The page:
With its $175 million stake in LivingSocial, Amazon could really shake up the group-buying business.How quickly the young are growing up today. I'm referring to the latest generation of Web-based startups that stumble into an innovative business model and become overnight success stories. Take Groupon and LivingSocial, two sites offering daily deals from local businesses via their websites, mobile apps and email.

Groupon, the leader in the red-hot daily-deal market, was founded in 2008. It's expected to make $1 billion this year and $1.5 billion in 2011. LivingSocial was founded a year earlier, but switched its business model to that of Groupon's in summer 2009. Analysts expect it to see $500 million in revenue next year.

The companies are growing quickly because, like OpenTable (OPEN), they have found a way to let small retailers and restaurants to connect with their customers on the Web. Their success is coming so quickly that Web giants want a piece of the action. So, Google (GOOG) was reportedly willing to pay as much as $6 billion for Groupon, and Amazon (AMZN) invested $175 million for a stake in LivingSocial. It's the end of adolescence for both startups.

Groupon Wants to Remain Young

Groupon, for its part, doesn't seem like it's in a hurry to grow up. Late Friday, The New York Times reported that Groupon was rebuffing Google's offer. Earlier, the company passed on a $2 billion offer from Yahoo. This week, as reports of a Google deal swirled, CEO Andrew Mason jokingly hoped that "someone totally weird" like McDonald's (MCD) or Exxon (XOM) would buy the company.

An acquisition by another company, whether Exxon or Google, would certainly change things for Groupon. What's not so obvious is that the Amazon investment in LivingSocial could end up having just as much impact on shaking up the online daily-deal business.

Take a look at this chart, courtesy of Hitwise, showing LivingSocial gaining ground against Groupon earlier this year. But LivingSocial's market-share growth changed direction once Groupon went viral this summer, and LivingSocial has seen its share of the market wither away. With Amazon's backing, LivingSocial has a second chance to boost its market share.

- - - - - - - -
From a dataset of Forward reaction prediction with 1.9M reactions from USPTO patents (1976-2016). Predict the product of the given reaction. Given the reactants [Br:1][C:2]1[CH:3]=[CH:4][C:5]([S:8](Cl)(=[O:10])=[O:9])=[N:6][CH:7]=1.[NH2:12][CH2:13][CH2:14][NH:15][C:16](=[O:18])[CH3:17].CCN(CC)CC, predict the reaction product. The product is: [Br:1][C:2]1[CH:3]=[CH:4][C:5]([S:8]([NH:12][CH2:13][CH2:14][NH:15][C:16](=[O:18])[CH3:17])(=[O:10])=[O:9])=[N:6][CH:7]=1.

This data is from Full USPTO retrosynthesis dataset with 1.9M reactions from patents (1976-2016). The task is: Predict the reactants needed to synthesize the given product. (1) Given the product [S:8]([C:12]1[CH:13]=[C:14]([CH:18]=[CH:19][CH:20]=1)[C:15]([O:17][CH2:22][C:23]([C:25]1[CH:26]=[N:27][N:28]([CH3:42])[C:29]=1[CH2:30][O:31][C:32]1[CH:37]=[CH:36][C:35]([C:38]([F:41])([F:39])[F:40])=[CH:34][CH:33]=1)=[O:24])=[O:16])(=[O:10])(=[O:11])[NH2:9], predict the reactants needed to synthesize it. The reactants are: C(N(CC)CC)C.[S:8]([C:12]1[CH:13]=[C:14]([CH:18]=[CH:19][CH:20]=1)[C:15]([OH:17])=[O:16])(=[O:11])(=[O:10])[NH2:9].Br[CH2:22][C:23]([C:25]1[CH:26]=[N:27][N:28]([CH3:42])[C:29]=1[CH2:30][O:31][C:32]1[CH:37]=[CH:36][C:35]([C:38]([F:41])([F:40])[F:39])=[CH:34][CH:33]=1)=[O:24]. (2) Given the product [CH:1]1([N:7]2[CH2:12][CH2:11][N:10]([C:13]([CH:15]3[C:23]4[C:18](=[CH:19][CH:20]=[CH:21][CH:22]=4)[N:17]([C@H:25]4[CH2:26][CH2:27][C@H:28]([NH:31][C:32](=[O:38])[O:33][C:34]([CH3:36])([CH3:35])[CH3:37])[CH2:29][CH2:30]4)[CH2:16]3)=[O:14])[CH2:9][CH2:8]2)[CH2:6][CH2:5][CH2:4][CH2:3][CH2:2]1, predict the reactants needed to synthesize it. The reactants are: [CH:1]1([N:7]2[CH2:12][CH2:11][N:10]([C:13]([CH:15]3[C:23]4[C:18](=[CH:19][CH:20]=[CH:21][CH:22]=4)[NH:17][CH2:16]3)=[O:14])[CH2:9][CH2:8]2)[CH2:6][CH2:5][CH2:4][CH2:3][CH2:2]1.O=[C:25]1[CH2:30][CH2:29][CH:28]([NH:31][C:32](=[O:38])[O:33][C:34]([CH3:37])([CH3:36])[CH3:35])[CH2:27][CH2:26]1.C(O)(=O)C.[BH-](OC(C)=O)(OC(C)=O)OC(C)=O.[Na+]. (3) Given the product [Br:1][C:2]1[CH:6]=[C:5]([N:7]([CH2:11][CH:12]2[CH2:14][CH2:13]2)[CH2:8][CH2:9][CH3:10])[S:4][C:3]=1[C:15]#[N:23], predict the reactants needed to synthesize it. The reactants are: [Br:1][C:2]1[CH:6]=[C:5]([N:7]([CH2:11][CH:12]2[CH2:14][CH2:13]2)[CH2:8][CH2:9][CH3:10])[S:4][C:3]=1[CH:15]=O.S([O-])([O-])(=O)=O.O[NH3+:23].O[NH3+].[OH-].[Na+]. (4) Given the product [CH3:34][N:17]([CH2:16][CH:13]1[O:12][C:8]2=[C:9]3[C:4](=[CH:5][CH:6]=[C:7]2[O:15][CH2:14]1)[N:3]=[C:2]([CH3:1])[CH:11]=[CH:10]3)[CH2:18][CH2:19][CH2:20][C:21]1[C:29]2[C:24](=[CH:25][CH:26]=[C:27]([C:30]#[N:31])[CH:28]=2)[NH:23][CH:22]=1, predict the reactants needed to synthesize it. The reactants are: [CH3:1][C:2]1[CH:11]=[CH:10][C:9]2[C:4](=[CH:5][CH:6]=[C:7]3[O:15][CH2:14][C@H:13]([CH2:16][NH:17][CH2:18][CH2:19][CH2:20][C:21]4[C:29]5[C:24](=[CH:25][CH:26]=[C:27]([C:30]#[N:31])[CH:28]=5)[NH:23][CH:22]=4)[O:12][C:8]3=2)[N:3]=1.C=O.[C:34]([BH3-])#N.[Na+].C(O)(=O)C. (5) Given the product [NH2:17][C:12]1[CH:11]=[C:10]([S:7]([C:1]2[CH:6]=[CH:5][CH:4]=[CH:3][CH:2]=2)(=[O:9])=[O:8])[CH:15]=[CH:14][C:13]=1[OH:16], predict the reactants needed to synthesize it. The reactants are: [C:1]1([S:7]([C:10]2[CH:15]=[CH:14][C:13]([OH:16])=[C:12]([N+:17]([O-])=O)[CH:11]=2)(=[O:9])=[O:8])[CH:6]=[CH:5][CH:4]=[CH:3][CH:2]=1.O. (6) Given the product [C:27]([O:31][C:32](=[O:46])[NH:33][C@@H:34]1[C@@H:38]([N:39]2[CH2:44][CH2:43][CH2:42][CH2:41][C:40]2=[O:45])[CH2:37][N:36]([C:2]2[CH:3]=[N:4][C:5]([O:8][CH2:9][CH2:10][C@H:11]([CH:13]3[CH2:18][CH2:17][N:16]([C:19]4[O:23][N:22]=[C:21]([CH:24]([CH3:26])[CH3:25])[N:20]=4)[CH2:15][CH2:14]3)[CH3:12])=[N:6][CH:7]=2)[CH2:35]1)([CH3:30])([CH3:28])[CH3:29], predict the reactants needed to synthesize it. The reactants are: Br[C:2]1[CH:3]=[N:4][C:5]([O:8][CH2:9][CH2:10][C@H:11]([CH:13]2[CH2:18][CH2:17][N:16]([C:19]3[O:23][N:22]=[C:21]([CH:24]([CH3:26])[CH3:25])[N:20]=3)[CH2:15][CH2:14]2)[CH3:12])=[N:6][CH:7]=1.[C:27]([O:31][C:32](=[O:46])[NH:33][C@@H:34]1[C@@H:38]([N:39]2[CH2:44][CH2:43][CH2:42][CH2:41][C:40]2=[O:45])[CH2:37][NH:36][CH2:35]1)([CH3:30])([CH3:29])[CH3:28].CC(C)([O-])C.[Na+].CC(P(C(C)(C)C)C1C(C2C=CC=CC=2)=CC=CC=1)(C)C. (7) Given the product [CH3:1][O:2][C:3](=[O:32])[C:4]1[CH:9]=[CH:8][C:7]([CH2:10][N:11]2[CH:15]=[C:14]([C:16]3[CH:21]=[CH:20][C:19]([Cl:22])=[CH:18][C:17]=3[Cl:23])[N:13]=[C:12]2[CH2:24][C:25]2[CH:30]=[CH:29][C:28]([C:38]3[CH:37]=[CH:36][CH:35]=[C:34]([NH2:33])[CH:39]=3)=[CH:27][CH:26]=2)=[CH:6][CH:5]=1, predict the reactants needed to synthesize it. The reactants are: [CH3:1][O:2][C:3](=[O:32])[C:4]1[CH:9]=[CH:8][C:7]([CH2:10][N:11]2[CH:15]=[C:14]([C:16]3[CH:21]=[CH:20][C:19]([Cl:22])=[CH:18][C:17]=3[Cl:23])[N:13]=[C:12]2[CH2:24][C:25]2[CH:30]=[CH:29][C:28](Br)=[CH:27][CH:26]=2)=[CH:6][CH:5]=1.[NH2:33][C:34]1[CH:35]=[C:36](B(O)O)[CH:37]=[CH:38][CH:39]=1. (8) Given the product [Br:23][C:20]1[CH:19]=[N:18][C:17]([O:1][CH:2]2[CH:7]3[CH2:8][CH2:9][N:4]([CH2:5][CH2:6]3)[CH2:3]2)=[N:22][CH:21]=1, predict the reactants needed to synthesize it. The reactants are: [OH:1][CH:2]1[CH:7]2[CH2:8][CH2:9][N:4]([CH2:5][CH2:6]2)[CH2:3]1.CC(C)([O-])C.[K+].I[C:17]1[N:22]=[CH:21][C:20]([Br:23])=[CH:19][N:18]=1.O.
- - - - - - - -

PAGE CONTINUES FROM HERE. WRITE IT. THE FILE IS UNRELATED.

Is LivingSocial Ready for a Growth Spurt?

It all depends on how much Amazon wants to help LivingSocial. If the relationship between Amazon and LivingSocial is based solely on the $175 million investment, then LivingSocial will strengthen its hand against other daily-deal startups by expanding its presence in cities around the world and hiring people to sign up restaurants and retailers as customers.

But if the investment is the foundation for a closer partnership, one in which Amazon will take an active role in the market now dominated by Groupon, then it's a much bigger deal for LivingSocial. Amazon shoppers routinely receive emails about deals. If Amazon offered those customers emails that promoted LivingSocial's daily discounts, it would turn the daily-deal market into a two-way horse race. After all, which retailer or restaurant wouldn't want access to Amazon's customer base?

With Amazon's backing, LivingSocial has a much better chance of surmounting a barrier faced by Groupon clones. There are at least 180 startups offering Groupon-like deals by one count, with LivingSocial the only one of the bunch in striking distance of Groupon's lead. As DailyFinance's Alex Salkever pointed out, restaurants may get calls from many of these daily-deal shops, but they only have patience for a few.

The Advantage of Staying Small

LivingSocial and Groupon, Salkever noted, are buying up ad keywords that help in generating the traffic restaurateurs want from a daily deal. The money from the Amazon investment will help here, and the connection with the Web's premier retailer will make a handy calling card when approaching small businesses.

LivingSocial has another opportunity that is, ironically, emerging as a result of Groupon's success. According to Mashable, some small businesses that have used Groupon in the past are irked by what they perceive as the company's willingness to toss them aside in favor of big brand names like Gap and Nordstrom's. Such disenchantment opens the market to a competitor focusing on small businesses.

Of course, the daily-deal market is still small enough that both Groupon and LivingSocial can grow for some time without having to steal market share from each other. According to JPMorgan, only 10% of the online world uses such sites, suggesting that market penetration is still low. Provided that these daily-deal sites don't turn into one of the Web's short-lived fads, this race has a long way to run.


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